Where are high-net-worth clients moving to avoid local taxes?

States such as Florida and Nevada apparently offer easier tax situations than do New York or California. But such moves don’t always ease tax burdens.

According to recent data, the toughest tax states for top earners are California, New York, Vermont, Minnesota and New Jersey. Other states with nasty taxes on the wealthy are Illinois and Connecticut.

“I seem to be having the change-of-residency conversation much more often,” said James McGrory, CPA and shareholder with Drucker & Scaccetti in Philadelphia. “With the limitation of the state and local tax [SALT] deduction to $10,000 annually, wealthier clients … have lost out on thousands of dollars that had been deductible,” he said.

Wealthy taxpayers in high-tax states are considering moves to Arizona, Florida, Texas, Nevada or Tennessee, among others. Florida offers such benefits as a homestead exemption, said Daniel Morris, a senior partner at Morris + D’Angelo in San Jose, Calif. “Texas is popular for younger and working-age professionals, families and businesses,” he added. “Uber-wealthy who desire more privacy, greater freedom, expansive liberty and clean air like Wyoming."

Washington, New Hampshire and Texas are also popular, he added, but the “wealthy should consider estate planning before moving to Washington, as Washington imposes an estate tax that surprises many people.”

Yet migrations may not be living up to headlines. “This shift isn’t as common as the news has you believe,” said Ryan Lane, CPA with The Bonadio Group in Pittsford, N.Y. “Taxes play a role in our decision to move [but] many of these movers already planned on leaving their state upon retirement.”

“The majority of my clients tend to move closer to their children and grandchildren,” said Jamie F. Block, CPA/CFP with Mercer Advisors in Rochester, N.Y. Destination states have also included Massachusetts, Oregon and Colorado, she said. “These states tend to be mid-to-higher tax states, but they offer more opportunity for young families,” she added. “Another trend is people leaving to countries such as Canada and England.”

Clients of Mary Kay Foss, a CPA in Walnut Creek, Calif., have moved to Texas, Nevada and North Carolina partially to save taxes. Only one stayed there for more than a year or two. “The Northern California culture isn’t matched well in Texas or North Carolina. They’re surprised at the lack of restaurants serving the wine and entrees that they’re used to. Nevada is less of a surprise … Reno and other communities near Lake Tahoe are popular.”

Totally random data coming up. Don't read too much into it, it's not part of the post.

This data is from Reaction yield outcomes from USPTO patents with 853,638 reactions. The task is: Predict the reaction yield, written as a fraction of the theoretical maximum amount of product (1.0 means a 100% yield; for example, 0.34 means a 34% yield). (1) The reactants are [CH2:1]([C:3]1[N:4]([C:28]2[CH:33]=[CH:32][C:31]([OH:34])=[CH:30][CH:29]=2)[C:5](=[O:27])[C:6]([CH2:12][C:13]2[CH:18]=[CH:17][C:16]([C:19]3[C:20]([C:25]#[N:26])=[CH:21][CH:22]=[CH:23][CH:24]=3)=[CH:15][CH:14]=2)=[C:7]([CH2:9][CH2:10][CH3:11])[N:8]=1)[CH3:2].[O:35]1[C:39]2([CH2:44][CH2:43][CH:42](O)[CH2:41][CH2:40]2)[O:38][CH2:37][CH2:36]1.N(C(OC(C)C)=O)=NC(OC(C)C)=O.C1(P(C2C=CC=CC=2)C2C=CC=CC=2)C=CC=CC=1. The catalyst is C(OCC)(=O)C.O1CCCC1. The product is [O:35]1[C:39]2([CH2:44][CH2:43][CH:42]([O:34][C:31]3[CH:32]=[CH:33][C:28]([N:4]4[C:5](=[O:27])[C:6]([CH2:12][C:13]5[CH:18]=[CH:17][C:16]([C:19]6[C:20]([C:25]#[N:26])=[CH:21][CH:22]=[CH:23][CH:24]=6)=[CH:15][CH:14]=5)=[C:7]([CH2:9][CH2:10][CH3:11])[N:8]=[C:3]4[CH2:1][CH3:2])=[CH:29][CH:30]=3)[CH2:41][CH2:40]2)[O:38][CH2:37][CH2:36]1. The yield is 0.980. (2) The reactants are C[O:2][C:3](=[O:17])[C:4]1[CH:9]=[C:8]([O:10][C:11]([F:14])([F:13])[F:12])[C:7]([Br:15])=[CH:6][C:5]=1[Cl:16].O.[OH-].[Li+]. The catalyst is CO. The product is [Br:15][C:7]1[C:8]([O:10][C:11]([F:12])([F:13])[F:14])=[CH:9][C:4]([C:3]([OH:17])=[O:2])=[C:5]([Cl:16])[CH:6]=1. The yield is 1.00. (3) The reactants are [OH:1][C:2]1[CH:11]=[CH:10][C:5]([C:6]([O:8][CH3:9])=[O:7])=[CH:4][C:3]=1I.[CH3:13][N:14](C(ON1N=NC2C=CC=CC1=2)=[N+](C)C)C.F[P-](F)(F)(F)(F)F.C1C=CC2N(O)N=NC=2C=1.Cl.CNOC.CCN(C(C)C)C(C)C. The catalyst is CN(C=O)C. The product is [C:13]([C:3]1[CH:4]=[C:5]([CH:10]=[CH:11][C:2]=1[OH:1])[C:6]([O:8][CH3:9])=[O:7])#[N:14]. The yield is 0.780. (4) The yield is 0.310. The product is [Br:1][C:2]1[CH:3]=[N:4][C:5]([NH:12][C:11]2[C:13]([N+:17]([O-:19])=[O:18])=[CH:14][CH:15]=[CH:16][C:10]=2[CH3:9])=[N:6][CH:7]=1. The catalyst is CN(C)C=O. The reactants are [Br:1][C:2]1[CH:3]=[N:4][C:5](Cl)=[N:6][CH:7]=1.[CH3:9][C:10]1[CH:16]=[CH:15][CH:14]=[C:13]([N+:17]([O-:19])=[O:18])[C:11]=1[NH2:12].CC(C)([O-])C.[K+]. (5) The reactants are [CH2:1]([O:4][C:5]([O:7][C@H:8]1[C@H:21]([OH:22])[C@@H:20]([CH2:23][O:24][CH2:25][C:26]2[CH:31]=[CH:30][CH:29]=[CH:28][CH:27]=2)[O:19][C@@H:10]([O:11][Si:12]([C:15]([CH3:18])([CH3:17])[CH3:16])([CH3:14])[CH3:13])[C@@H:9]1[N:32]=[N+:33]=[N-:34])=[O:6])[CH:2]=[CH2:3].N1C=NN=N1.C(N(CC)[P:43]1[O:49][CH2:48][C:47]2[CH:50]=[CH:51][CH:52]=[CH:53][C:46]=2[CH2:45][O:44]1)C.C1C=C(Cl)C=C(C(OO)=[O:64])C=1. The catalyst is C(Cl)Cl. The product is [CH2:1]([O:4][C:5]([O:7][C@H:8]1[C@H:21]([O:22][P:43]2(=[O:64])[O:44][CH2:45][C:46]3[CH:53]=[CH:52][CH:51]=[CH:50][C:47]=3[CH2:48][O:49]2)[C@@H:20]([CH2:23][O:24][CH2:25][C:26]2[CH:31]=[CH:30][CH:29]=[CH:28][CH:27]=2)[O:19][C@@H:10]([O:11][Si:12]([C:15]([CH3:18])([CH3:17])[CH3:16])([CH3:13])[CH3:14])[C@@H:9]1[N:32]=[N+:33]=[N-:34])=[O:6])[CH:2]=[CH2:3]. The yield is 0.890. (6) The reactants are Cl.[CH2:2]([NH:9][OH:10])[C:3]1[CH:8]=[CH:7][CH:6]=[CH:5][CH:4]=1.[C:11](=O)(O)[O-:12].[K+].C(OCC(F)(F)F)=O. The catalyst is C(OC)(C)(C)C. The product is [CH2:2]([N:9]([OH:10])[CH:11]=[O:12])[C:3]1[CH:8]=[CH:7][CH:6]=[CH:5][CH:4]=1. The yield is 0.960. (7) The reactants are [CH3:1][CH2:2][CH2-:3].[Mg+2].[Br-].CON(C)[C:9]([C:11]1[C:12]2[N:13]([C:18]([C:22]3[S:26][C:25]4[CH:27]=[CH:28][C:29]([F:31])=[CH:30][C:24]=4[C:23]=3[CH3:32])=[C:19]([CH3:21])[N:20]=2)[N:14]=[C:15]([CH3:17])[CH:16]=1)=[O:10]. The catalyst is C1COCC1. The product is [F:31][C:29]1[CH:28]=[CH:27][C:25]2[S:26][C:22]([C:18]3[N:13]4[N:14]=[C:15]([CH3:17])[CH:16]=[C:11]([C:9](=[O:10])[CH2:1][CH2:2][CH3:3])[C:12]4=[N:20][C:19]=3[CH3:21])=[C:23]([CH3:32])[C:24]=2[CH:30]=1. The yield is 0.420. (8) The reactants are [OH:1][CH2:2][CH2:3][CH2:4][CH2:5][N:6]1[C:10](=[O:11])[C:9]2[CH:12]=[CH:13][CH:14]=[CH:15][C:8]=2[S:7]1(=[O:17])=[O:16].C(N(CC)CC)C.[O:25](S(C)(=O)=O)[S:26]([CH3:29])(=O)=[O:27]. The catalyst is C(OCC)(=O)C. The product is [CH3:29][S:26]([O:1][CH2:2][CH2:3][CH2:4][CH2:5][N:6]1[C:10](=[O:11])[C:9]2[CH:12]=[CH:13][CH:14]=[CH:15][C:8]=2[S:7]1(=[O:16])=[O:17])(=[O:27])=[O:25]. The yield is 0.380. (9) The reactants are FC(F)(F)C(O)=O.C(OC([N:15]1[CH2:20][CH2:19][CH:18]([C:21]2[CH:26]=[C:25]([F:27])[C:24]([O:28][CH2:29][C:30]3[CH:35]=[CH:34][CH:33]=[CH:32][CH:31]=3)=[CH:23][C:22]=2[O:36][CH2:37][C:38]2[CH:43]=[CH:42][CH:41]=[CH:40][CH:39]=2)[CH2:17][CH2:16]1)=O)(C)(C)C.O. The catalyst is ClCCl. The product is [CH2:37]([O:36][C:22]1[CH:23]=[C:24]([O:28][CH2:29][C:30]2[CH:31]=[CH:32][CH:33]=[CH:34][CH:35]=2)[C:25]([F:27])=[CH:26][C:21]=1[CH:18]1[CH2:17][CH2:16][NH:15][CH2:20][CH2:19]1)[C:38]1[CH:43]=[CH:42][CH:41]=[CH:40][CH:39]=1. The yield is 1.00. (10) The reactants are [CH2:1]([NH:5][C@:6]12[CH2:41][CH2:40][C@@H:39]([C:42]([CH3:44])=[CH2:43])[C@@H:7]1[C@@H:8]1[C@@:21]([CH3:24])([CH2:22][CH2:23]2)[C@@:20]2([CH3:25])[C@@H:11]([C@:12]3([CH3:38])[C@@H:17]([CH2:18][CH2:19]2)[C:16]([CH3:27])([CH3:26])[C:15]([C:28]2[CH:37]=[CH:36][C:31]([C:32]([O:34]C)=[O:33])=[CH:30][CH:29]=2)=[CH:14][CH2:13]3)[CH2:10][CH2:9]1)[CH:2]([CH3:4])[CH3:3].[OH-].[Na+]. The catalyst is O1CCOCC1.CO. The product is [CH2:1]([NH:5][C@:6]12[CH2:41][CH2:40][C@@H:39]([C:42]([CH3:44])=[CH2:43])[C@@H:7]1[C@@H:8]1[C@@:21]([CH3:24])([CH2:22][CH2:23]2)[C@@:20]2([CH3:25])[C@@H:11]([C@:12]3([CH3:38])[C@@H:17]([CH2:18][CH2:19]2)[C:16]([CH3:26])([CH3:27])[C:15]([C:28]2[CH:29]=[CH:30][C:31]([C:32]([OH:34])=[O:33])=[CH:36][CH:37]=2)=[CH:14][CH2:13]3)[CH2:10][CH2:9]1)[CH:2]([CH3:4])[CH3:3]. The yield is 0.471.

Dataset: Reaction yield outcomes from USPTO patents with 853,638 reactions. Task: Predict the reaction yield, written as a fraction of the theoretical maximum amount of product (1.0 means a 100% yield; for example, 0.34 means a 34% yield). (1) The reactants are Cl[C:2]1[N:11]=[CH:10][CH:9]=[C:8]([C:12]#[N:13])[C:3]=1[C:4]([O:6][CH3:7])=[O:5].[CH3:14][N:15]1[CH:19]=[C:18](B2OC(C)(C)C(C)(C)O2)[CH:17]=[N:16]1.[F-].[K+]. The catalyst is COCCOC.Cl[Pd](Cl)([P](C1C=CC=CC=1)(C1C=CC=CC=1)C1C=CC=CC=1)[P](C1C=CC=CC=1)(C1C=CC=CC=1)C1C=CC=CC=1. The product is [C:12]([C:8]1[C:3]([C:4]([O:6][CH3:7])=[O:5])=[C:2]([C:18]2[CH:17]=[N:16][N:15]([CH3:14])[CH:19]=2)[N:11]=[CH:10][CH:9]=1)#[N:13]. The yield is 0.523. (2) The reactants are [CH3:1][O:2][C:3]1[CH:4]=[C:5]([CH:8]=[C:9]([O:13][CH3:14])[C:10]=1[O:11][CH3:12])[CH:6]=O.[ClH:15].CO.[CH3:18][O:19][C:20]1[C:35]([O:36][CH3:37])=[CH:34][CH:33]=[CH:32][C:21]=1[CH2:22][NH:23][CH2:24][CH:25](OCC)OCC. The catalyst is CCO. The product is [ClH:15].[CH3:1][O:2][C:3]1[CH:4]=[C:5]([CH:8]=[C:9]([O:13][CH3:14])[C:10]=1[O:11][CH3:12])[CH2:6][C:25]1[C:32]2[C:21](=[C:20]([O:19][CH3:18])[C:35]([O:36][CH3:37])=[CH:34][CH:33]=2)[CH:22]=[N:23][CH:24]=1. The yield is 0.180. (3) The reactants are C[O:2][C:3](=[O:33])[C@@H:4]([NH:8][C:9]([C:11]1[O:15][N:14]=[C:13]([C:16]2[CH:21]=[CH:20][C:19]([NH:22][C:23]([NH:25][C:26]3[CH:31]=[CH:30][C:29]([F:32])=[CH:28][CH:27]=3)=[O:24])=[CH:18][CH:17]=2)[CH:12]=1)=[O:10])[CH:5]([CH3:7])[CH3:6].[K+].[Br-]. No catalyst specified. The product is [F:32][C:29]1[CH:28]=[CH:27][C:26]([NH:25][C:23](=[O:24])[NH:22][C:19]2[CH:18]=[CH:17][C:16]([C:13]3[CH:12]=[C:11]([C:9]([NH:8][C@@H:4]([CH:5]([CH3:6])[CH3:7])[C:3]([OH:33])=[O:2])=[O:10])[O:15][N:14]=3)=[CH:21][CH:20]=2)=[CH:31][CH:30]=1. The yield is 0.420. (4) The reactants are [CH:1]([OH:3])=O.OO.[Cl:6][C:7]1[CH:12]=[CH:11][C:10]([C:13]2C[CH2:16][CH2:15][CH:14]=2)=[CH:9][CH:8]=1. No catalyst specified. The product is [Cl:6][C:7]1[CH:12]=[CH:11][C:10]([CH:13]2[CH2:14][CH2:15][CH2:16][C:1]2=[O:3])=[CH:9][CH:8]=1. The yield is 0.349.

“After weighing all of the considerations, they decide not to make the move,” said Rachel Efthemes, CPA, senior manager in the private client services group at Mazars in Edison, N.J. “Most clients have the misconception that if they just spend more than half of the year in Florida that New York will accept their change and they’ll no longer be considered a resident and taxed by New York. This is far from the case. They have to make [other] significant changes.”

These changes—which includes steps to head off a residency audit, as state tax authorities look to collect taxes from supposedly former residents—include filing a declaration of domicile; obtaining the new state’s driver’s license and relinquishing the old one; registering to vote in the new state; and executing new wills and powers of attorney, among other moves.

Morris has another warning: “Low-income tax jurisdictions make up revenue other ways. Property taxes, DMV fees, user fees, sales taxes, wealth-based taxes, lower levels of governmental services, challenges to public education funding and so on. The grass may be greener, [but] the water bill is frequently higher.”

Other changes from tax reform can also figure in the decision to move or stay. For example, many wealthy taxpayers might now be eligible for the new qualified business income (QBI) deduction. “While they lose out on the state and local tax deduction, they’re still in a better tax situation after accounting for the QBI deduction, if they qualify,” Lane said.